The main concern is also going to be making the most of the gametime he gets. Despite starting the opening day of the season, chances could be somewhat limited for Nelson; he needs to take every chance he is given which, given his propensity to vanish from games, could be tough.

Thursday, 18 July 2019

Player Profile - Thibaut Courtois

At just 25, Thibaut Courtois – alongside David de Gea – has claim to be the best keeper of his generation. The Bree-born Belgian is among the finest goalkeepers in the Premier League and European football in general. With over 50 caps for his country, too, he’s a stalwart at the back and has helped to play a key role in title successes at Genk, Atletico Madrid and Chelsea. 
In July 2011, he left Belgium after helping his youth club Genk win the Belgian Pro League title. At Genk, he made a name for himself as an uncompromising stopper; when he signed for Chelsea for just £8m, he was immediately loaned to Atletico Madrid. In Madrid, he ensured that his future as Petr Cech’ successor was secure.

His key performances across a three-year stint seen him win the Europa League, Copa del Rey and La Liga title from 2012-2014. He also was a major part of the team which reached the UEFA Champions League final; even helping to put out parent club Chelsea in the semi-finals.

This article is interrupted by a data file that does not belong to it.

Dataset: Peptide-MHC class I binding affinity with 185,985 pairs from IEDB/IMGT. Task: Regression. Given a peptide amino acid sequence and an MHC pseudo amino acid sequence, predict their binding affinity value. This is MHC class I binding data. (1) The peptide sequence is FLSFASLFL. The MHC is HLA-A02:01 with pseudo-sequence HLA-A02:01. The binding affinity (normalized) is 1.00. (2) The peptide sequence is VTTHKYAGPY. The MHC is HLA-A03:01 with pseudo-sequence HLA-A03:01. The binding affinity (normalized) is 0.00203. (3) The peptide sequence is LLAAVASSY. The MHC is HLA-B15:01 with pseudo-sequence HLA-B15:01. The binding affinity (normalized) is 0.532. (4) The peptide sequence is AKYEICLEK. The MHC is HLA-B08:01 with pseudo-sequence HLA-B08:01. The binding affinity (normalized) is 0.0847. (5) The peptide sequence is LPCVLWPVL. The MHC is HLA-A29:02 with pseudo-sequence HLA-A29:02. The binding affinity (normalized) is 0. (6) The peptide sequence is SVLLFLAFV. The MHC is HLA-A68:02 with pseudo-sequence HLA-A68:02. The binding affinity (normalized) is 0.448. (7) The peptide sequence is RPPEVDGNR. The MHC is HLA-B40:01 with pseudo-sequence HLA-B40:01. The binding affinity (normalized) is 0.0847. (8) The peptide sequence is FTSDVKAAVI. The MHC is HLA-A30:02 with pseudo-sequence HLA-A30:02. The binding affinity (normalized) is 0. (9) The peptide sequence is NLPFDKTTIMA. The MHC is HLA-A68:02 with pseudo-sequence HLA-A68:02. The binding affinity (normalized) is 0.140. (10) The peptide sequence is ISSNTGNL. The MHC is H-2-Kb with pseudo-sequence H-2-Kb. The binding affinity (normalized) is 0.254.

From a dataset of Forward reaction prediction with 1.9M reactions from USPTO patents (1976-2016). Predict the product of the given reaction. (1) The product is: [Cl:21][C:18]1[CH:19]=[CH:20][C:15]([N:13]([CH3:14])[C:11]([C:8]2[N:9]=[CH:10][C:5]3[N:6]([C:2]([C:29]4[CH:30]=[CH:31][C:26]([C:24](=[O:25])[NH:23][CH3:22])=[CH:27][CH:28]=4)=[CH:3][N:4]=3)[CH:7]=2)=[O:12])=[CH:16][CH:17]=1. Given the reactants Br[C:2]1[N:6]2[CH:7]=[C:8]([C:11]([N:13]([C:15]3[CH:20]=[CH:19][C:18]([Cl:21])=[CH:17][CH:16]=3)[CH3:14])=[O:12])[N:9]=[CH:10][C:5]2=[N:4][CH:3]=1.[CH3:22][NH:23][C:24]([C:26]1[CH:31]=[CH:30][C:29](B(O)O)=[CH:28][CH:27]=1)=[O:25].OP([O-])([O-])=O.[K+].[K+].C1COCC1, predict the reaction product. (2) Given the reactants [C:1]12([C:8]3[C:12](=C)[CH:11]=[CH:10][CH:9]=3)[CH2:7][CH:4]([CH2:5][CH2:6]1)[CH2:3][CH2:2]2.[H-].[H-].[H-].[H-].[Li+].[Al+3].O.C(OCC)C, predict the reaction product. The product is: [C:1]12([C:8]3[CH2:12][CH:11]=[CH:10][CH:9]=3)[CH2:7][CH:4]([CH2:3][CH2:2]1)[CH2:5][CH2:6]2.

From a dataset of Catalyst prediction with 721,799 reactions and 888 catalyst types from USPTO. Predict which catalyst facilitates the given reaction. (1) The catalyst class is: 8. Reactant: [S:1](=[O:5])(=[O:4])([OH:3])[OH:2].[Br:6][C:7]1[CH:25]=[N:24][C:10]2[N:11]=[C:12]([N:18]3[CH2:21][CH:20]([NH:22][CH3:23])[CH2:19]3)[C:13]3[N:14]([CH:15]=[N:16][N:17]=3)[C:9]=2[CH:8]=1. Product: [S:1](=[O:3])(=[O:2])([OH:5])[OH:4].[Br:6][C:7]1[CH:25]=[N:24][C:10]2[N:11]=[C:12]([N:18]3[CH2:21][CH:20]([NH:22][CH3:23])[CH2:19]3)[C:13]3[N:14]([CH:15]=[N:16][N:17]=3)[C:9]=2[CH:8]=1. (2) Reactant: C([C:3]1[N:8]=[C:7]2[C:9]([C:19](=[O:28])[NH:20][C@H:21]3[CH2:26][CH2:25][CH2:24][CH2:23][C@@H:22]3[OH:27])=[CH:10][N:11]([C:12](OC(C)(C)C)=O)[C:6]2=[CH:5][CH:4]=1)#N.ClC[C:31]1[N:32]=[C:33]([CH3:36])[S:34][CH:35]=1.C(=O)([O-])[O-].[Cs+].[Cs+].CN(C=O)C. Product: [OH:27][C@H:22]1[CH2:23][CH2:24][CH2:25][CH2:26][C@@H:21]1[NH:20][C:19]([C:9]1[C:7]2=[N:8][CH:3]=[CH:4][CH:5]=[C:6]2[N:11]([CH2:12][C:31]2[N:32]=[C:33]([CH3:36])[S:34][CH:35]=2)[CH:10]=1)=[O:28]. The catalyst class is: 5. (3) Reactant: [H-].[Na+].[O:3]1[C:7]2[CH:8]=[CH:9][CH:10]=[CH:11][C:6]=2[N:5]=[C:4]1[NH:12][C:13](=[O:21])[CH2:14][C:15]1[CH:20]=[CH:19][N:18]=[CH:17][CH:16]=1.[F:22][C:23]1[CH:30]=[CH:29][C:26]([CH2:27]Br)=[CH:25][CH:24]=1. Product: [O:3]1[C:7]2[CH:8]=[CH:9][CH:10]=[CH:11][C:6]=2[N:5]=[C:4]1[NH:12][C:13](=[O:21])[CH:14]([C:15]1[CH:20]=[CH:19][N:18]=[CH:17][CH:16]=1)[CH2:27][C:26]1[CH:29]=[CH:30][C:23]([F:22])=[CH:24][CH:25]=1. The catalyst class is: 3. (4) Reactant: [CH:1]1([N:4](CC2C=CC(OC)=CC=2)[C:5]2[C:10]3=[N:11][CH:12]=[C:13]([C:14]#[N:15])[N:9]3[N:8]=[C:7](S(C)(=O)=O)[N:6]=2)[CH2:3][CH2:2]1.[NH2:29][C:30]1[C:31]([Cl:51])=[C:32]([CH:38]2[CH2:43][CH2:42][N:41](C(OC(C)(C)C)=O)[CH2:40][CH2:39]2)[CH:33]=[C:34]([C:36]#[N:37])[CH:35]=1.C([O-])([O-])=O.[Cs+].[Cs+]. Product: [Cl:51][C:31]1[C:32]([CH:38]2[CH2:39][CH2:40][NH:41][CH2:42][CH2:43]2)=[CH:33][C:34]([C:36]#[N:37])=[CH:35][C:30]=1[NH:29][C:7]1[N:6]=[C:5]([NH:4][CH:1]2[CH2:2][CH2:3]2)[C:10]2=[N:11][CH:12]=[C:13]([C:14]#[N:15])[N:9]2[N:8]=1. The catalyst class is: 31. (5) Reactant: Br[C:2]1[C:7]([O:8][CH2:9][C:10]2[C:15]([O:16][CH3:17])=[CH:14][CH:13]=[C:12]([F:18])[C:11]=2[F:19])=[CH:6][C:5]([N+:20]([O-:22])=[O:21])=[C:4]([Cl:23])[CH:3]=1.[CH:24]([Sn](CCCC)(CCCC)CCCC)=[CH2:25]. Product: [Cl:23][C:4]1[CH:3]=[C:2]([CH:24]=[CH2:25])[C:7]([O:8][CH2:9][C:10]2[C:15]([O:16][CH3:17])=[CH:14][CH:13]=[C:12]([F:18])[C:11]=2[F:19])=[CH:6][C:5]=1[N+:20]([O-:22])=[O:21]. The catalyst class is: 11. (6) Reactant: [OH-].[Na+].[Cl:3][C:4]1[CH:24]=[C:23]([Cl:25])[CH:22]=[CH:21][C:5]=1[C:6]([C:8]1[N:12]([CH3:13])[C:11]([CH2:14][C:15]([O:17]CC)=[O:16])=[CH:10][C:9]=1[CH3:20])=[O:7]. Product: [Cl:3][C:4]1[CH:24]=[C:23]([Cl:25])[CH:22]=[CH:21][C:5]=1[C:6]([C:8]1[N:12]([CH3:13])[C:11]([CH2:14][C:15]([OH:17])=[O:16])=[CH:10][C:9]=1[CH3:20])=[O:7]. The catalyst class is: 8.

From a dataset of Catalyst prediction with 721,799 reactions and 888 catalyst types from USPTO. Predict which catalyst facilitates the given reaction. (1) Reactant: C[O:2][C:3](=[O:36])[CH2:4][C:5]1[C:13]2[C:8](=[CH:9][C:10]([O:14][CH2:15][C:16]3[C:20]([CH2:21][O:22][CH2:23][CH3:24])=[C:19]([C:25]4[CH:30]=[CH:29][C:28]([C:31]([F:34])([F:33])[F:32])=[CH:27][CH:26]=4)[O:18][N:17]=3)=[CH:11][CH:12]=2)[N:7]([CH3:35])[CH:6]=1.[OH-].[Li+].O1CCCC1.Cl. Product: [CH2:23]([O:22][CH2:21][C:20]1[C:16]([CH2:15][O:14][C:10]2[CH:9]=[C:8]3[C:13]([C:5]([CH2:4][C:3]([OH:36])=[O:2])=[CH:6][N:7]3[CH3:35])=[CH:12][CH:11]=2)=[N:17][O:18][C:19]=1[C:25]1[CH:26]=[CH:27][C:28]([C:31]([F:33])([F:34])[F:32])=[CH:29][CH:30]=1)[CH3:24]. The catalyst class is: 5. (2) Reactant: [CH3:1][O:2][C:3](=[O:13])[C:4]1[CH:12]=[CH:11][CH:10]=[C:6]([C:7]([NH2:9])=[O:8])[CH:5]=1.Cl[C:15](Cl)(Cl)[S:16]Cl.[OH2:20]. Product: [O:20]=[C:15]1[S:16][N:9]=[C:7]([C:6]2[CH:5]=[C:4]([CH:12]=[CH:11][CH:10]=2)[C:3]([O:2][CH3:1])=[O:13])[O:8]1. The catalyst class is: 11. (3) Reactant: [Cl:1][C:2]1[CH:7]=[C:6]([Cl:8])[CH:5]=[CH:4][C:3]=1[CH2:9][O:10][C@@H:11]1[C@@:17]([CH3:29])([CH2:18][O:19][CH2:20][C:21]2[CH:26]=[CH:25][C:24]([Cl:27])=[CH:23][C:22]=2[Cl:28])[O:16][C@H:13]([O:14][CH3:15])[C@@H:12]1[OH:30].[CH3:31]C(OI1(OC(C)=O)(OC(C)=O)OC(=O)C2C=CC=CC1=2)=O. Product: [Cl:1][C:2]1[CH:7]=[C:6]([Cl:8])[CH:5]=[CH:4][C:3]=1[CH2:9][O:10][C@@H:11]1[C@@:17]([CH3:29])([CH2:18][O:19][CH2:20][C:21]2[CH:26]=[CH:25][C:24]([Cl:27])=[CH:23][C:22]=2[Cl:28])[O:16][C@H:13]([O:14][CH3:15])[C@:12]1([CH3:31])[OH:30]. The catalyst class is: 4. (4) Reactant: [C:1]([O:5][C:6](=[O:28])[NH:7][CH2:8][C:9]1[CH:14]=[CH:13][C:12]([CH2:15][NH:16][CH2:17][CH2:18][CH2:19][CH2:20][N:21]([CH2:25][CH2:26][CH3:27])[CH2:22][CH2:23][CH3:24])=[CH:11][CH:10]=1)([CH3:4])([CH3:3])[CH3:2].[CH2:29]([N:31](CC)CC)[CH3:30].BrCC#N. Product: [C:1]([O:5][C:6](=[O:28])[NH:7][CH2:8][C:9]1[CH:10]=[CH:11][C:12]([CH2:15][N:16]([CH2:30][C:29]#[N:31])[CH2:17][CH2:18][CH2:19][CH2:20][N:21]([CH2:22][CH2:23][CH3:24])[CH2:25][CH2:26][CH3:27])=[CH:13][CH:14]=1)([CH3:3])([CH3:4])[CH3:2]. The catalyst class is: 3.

Since returning to London, he’s been a major part of their growth across a trophy-laden four-year spell. He’s won the League Cup and two Premier League titles, securing his position as a keeper who plays a key role in winning tiles.

While his passing may not be as good as other modern keepers, his outstanding reflexes more than makes up for that. Often making saves that he simply would not be expected to as well as staying concentrated for that one key moment when he is called into action, Courtois is the personification of a top-club keeper.

Never flustered from moments of pressure and rarely, if ever, caught dreaming, he’s a key part of Chelsea’ continued, lasting success.

Wednesday, 22 May 2019

Reading vs Arsenal -  Best Comeback in Football History

What a classic!